Night Broken, by Patricia Briggs. Urban fantasy. Hardback, 352 pages. Book 8 in the Mercy Thompson series.
Adam's ex-wife claims that she is being pursued by a stalker, and shows up to take advantage of Adam's protection and her old relationships with the werewolf pack. And there is a serial killer on the loose in the Tri Cities. Those two things might be related, even though sweet, little, domestic, helpless, manipulative, vindictive
ex-wifey is from out of town.
The first part of the book almost made me stop reading. I really don't like reading about women playing the passive agressive manipulative game on each other, and that was most of the first third or so of the book. But there was also this fae who we haven't seen in a while (who has a grudge against Zee) and wants the walking stick from Mercy. So I figured there would be some kind of action again soon, or at least Coyote would have to show up. Happily, both happened. There was less of Mercy being clever and manipulative in her coyote form, which was a little sad. She had more support and participation from the supporting characters in different ways, too, which made me happy.
I was pleased with how Briggs used established scenery and characters to provide methods and means for characters to advance the story. For example, Adam put in a big security system around the garage after the Tim incident. So there were three angles of records of one of the fight scenes. We've read about Adam providing records to the police before, so that wasn't new. And we know that Adam employs some of the pack as security people, and they therefore have access to those recordings immediately. What was new was having the pack host a "movie night" to watch the recording of the fight to better understand their enemies. And that was neat to me because I found it to be a logical extension of previously used/known abilities. Briggs didn't have to set up this entire chain of activities and events in this book just for that one sequence.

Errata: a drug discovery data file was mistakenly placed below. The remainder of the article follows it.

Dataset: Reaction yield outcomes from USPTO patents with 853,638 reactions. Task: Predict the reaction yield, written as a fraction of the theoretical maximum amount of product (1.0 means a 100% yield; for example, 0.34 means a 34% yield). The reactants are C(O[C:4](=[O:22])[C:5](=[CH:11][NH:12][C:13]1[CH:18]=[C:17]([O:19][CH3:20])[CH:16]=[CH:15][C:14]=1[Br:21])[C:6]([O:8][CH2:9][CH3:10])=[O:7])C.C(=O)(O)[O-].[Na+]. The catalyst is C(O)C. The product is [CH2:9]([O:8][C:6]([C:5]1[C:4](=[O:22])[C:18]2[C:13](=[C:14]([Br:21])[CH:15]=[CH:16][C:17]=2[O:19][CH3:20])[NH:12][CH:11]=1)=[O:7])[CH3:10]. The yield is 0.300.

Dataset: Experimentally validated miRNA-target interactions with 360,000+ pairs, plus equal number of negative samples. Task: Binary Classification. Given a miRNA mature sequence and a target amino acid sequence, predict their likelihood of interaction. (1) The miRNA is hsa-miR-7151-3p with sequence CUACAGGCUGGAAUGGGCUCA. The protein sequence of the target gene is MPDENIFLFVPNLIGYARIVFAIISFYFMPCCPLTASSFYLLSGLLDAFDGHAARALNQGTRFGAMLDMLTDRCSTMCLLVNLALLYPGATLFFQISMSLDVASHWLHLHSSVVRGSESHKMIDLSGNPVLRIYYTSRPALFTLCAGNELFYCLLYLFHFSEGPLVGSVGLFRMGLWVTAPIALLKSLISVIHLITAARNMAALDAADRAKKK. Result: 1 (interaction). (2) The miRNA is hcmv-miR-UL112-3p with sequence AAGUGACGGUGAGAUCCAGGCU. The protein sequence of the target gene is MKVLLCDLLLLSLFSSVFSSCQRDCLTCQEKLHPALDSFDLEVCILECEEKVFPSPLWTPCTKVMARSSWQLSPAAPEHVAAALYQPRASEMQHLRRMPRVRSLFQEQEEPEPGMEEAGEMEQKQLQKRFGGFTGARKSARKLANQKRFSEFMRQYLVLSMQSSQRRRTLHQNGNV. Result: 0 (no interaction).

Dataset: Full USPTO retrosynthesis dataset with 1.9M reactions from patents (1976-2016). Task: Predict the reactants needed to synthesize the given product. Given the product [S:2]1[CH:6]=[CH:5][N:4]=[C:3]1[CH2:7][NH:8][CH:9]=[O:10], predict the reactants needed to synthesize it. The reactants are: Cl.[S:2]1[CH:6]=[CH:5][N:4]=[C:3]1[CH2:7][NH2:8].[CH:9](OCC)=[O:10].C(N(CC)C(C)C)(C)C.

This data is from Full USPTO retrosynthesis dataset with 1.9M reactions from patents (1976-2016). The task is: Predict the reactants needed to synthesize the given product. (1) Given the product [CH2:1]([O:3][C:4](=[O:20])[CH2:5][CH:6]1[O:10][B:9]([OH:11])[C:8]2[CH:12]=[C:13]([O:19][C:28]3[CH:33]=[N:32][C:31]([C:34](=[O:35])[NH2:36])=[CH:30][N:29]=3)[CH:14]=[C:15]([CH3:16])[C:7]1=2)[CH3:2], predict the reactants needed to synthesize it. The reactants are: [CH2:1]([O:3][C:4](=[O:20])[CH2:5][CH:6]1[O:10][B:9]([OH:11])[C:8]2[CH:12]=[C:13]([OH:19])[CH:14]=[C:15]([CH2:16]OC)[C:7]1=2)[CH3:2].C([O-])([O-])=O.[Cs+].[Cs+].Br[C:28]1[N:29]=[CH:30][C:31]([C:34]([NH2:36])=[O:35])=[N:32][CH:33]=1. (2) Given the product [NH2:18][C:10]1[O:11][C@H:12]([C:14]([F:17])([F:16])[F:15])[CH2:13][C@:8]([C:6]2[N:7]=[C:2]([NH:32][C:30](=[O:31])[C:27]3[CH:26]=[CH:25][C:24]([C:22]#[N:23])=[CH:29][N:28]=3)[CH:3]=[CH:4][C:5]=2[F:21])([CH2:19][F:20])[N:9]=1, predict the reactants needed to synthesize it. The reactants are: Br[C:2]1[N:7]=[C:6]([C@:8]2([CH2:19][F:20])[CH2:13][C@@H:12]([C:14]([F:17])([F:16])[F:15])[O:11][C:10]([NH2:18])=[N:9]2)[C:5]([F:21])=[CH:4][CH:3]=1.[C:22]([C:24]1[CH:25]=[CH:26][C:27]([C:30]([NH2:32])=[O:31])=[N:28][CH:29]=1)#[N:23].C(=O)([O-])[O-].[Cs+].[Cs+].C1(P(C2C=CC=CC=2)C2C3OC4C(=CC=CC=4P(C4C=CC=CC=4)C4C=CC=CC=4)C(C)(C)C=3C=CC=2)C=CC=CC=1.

Surprisingly enough, this book had enough drips and drops of backstory that a newcomer to the series might
be able to start here. This is a self-contained story with very few "where did that come from" callbacks to previous stories that are not answered with tiny, teasing sentence descriptions. For example, the fae walking stick is described at least three times, including its previous adventures in killing (vampire and River Devil). Mercy's paranoia about her garage is explained in a short paragraph that elaborates on her looming panic attack. Etc. The big drop-in character set was Samuel & Ariana, who supplied the Deus ExMachinegun... sort of. And then there was Coyote himself, who was used almost as "power of the month club" special addition to the climax, but I won't spoil that with an explanation.
Unfortunately, Mercy did renew her subscription to Hospital Visit of the Month Club. When that particular incident went down, it reminded me of the quote in Bone Crossed
from Baba Yaga to Mercy about how the little coyote wouldn't be able to put herself back together by sunrise.
I picked it up because I'm following the series. I enjoyed the second half of the book enough to recommend it to the Briggs readers who are looking to go on with the series, and anyone else with a taste for urban fantasy and were-animals such as the Kate Daniels series.Books for 2014